‘Going Berko’: Can I design a patent or patent a trademark?
As a patent attorney, I am often asked what the differences are between patents, trademarks, and designs. This understandably stems from a misconception that these rights are not distinct or different as they invariably originate from the same novel idea, object or product.
This understandable misunderstanding of distinct intellectual property (IP) rights and how they relate to the same article can be befuddling. Like most of my colleagues, I have often been asked the question of “How can I patent a trademark?” (Or “How can I design a patent?” which is less confusing).
While the question may be nonsensical to a trained trademark attorney, the fundamental inquiry is without a doubt genuine. In most cases, the question really being asked is how one registers a patent or a trademark. Say, you were the first person to have the idea of putting a whistle on a kettle to indicate that the water had reached boiling temperature. This would be considered an invention and you would be entitled to lodge a patent application to protect the working embodiment of that idea, which is, any kettle with a whistle.
Patents unfortunately only last for a finite term usually 20 years wherein after which anyone can exploit the invention. In this case, make a whistling kettle. If however, you had the foresight to have given your kettle a distinctive trademark or brand, for example, “the Whistler”, then there will still be something in the public’s mind to associate you with your kettle when the patent expires. This is important if you still want to sell ‘the Whistler’ kettle in the midst of the myriad of copy cat whistling kettles now on the market. Trademarks, unlike patents, do not have a finite term and technically can be renewed in perpetuity so to speak.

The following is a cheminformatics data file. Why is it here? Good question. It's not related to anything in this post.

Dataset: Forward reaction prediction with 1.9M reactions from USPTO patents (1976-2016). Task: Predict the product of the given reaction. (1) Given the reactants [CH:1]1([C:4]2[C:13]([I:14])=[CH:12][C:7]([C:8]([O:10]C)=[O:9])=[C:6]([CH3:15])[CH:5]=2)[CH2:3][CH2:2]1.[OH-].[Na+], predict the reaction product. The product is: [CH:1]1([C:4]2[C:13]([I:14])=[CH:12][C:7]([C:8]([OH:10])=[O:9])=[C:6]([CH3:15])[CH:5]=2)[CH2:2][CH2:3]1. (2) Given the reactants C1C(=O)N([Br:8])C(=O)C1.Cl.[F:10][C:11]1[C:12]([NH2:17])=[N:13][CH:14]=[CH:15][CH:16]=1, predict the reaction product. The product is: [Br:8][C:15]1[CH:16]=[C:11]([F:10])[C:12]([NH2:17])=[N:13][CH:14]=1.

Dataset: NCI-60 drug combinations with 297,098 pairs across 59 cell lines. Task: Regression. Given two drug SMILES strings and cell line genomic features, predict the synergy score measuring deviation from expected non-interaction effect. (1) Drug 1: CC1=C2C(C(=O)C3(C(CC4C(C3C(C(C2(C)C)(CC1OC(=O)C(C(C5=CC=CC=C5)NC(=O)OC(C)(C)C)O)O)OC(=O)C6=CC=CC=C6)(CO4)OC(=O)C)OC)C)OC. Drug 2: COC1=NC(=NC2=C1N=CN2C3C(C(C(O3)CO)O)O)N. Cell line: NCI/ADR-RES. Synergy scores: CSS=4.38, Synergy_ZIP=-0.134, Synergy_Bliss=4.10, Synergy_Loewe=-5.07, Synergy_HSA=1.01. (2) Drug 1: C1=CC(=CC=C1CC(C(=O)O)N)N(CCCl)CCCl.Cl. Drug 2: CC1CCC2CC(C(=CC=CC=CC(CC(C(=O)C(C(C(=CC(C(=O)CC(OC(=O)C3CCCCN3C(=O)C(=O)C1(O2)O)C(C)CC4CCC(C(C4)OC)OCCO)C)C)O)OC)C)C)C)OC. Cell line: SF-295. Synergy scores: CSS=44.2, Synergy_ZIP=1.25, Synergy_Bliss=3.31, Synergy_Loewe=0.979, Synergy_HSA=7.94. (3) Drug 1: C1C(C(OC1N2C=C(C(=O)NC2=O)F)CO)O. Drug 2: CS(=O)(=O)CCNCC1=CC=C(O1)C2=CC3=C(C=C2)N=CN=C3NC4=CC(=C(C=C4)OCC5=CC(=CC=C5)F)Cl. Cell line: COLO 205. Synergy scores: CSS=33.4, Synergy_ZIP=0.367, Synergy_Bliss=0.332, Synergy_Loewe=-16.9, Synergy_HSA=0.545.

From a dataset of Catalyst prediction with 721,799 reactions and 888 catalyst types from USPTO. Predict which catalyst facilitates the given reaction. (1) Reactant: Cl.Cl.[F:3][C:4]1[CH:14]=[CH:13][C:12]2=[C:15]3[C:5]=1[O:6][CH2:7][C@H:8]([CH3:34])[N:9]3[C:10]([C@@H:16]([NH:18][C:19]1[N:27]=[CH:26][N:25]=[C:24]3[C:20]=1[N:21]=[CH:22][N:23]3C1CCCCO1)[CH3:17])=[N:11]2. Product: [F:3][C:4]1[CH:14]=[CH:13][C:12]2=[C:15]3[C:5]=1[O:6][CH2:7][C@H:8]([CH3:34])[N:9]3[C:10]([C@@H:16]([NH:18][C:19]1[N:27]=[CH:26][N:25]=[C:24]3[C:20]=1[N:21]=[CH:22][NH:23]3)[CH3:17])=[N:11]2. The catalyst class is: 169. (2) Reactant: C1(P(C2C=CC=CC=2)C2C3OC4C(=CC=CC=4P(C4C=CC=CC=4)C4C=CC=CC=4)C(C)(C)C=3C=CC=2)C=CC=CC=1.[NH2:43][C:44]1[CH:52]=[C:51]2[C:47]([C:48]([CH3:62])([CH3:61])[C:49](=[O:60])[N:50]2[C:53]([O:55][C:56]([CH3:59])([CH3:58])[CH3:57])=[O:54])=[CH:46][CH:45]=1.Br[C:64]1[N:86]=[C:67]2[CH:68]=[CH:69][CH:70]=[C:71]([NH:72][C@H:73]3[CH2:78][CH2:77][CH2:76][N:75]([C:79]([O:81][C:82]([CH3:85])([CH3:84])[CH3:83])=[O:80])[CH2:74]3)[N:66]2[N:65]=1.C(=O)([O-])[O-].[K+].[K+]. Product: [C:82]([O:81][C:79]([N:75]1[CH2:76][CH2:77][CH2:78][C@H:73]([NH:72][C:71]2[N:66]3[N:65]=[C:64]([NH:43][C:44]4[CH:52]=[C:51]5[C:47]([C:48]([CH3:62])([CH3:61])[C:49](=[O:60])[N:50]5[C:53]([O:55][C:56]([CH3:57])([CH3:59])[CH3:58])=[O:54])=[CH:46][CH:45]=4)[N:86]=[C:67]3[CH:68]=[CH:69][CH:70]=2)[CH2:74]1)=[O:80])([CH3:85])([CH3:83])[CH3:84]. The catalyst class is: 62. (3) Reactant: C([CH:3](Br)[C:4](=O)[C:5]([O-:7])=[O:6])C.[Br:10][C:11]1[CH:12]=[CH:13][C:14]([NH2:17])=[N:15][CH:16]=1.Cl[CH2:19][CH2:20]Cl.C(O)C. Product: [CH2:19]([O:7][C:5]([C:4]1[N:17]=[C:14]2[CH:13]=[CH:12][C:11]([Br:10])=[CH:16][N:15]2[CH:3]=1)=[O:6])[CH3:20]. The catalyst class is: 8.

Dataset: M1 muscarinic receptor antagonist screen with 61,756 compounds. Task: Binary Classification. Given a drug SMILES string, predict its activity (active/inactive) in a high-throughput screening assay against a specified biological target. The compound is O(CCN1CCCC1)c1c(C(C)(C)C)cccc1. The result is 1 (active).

This is also why there is an obligation on the owner of the trademark, especially if it is a word to prevent it from slipping into the ordinary language. A good example of this is when someone says they are going to ”hoover” the carpet, meaning they are going to vacuum the carpet notwithstanding ‘Hoover’ is a well-known brand of vacuum cleaners. What is happening here is that the brand is gradually slipping into the ordinary vernacular and thus losing its distinctiveness and its qualification to function as a trademark.